29 End of Daylight Saving’s Time. Set clocks one hour earlier at 2 A.M.

30 Start watching the late-evening sky from now through early November for a few especially bright Taurid meteors.

31 Halloween (All Hallows Eve); Nevada Day; birthday of poet John Keats in 1795 (he died at the height of his career at the age of 25).

November 2000

1 All Saints Day; Samhain (pronounced “savin”), Celtic feast of departing sun and beginning new year.

2 All Souls Day; Daniel Boone born 1734.

3 William Cullen Bryant (author of poem “Thanatopsis”) born 1794.

4 FIRST QUARTER MOON, 2:27 A.M. EST; Will Rogers Day in Oklahoma.

5 Guy Fawkes Day (occasion for fireworks and mischief in Britain, in commemoration of the Gunpowder Plot to blow up the King James I and Parliament in 1605).

6 Dr. James Naismith, inventor of basketball in 1891, born this day in 1861.

7 Election Day in U.S.; mathematical halfway point of autumn; birthday in 1867 of Madame Marie Curie, discoverer of radium (and eventual victim of radiation poisoning).

8 Birthday in 1656 of Edmund Halley, first to prove that comets — including the comet named for him — return.

10 Martin Luther born, 1483; U.S. Marine Corps founded, 1775; 25 years ago today, a storm on Lake Superior sank the 729-foot ore carrier Edmund Fitzgerald, killing 29.

11 FULL MOON (Frosty Moon or Beaver Moon), 4:15 P.M. EST; Veterans Day (set on the Armistice Day of World War I).

12 Tonight, the moon is passing between Jupiter and Aldebaran.

13 Great Leonid Meteor Storm in 1833 — the night the stars fell on Alabama.

14 This day in 1946, first cloud-seeding experiment with dry ice produced snow flurries in the Berkshires of Massachusetts.

16 Temperature hit -53° F in Lincoln, Montana, this day in 1959.

17 Well after midnight tonight (that is, about 2 to 5 A.M. of November 18) there is a fair chance of seeing dozens of Leonid meteors per hour despite bright moonlight.

19 Saturn at opposition to sun and the brightest it’s been in over 25 years.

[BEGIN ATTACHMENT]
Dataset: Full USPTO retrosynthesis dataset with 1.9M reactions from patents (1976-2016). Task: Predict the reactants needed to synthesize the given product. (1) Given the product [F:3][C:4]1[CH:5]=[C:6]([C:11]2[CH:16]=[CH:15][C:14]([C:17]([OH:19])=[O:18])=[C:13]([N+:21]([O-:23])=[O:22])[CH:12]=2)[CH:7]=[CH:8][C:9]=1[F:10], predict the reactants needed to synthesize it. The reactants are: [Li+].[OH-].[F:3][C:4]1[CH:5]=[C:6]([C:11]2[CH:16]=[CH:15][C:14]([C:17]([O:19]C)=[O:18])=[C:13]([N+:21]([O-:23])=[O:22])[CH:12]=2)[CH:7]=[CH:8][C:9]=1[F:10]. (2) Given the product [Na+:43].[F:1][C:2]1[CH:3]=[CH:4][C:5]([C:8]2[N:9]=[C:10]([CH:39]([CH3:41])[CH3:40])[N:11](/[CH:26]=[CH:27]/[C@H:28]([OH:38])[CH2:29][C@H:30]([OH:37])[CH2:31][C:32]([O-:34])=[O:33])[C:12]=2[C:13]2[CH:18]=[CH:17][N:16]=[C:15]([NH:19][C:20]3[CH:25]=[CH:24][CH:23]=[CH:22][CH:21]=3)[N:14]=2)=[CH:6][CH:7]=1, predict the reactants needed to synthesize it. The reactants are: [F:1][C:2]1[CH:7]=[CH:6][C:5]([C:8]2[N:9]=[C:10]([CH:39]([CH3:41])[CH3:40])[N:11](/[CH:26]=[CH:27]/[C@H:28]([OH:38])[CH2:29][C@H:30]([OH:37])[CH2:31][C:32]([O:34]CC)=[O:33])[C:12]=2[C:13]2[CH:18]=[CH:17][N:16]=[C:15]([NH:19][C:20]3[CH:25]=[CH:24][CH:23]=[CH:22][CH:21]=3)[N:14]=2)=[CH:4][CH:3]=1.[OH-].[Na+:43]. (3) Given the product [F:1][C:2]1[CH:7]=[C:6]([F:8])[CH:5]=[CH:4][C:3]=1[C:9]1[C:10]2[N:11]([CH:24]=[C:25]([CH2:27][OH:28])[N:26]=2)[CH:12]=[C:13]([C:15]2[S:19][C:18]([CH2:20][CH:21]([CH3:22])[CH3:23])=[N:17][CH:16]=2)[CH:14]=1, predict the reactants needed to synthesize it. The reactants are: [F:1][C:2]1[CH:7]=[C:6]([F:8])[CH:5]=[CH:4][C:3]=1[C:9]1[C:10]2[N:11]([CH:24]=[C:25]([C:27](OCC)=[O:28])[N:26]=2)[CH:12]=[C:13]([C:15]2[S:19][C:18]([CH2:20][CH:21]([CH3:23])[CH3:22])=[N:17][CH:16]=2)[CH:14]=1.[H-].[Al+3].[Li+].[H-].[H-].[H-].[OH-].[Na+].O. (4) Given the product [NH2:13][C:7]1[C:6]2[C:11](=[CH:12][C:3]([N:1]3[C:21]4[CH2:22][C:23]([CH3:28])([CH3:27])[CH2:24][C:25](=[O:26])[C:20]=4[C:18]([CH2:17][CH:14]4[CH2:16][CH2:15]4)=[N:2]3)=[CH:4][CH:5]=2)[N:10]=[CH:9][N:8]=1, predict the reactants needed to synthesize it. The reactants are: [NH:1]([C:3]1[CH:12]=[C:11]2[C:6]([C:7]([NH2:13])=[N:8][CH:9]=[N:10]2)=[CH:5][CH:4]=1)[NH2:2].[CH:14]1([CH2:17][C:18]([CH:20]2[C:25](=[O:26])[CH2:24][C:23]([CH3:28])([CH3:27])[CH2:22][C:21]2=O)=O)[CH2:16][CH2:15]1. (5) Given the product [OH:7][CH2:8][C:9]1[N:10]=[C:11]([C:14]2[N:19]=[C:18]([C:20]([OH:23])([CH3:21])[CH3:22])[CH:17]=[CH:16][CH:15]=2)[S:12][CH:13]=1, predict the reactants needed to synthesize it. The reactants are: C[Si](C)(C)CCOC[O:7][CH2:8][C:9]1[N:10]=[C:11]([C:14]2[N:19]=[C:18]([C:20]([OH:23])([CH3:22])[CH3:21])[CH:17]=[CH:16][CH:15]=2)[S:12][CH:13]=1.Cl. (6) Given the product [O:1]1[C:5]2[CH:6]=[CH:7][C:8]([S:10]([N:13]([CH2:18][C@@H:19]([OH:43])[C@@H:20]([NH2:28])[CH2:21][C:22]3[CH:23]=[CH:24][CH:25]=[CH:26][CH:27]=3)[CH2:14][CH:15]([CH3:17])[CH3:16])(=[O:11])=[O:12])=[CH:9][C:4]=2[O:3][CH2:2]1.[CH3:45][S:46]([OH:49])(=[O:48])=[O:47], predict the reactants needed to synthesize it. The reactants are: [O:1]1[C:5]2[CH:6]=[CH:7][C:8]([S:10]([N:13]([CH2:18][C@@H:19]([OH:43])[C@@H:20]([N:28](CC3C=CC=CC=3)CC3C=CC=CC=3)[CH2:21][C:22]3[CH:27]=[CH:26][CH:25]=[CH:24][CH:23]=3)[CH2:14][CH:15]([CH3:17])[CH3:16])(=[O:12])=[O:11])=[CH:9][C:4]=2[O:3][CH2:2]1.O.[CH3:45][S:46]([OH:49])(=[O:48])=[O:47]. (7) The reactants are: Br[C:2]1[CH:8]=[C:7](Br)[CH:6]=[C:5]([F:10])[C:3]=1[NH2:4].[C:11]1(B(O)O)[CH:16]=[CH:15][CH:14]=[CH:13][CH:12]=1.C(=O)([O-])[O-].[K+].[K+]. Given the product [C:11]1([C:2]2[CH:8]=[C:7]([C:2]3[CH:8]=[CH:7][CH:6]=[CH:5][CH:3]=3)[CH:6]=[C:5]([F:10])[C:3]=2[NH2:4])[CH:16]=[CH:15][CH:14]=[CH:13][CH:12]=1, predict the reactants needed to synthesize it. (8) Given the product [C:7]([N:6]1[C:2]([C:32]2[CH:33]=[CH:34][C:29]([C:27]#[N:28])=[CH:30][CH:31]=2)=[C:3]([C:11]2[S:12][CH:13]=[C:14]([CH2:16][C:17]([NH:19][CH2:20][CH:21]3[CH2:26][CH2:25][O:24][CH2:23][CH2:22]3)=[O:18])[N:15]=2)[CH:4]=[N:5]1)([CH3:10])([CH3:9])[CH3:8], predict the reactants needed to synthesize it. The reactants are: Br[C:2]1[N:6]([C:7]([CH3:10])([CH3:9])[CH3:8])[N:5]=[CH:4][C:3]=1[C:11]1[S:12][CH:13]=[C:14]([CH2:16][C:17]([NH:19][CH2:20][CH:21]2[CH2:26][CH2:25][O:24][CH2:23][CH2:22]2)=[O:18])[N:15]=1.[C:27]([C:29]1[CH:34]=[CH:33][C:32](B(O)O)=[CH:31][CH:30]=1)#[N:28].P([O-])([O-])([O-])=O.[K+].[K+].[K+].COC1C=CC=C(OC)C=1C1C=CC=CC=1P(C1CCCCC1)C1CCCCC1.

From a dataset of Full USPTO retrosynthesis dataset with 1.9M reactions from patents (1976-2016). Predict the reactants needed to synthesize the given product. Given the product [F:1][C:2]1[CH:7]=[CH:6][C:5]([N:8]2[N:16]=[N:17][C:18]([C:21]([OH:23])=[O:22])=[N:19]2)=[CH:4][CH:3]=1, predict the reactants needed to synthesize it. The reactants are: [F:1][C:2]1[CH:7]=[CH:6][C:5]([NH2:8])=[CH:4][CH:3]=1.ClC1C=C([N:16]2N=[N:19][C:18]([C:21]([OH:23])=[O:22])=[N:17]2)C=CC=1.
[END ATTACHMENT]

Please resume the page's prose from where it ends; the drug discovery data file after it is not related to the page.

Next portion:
20 One century ago multiple tornados killed 73 in Arkansas, Mississippi, and Tennessee.

21 Nearly eight inches of rain fell in Los Angeles, up to 14 inches in the mountains in 1967.

22 Sun enters constellation Scorpius.

23 Thanksgiving Day (it is supposed to be held on the fourth — which is not always the last — Thursday in November. This year’s is almost the earliest possible).

24 Acadian Day in Louisiana.

25 NEW MOON, 6:11 P.M. EST; day of St. Catherine, patron saint of unmarried women; Great Appalachian Storm in 1950: over seven inches of rain at Slide Mountain, New York; 57 inches of snow at Pickens, West Virginia; and 108 mph wind gusts at Newark, New Jersey.

26 Sojourner Truth Day (the black female abolitionist died this day in 1883).

27 Jupiter at opposition to sun (visible all night long) and at its biggest and brightest of the year (see story ).

28 Forty years ago today, a storm on Lake Superior (one of the legendary “gales of November”) with 73 mph wind gusts produced waves 20 to 40 feet high.

29 Breathtaking sight of Venus just below the crescent moon at nightfall; Sun enters constellation Ophiuchus; birthday in 1832 of Louisa May Alcott, author of Little Women and The Inheritance.

30 St. Andrew’s Eve; birthday in 1835 of Mark Twain, birthday in 1874 of Winston Churchill.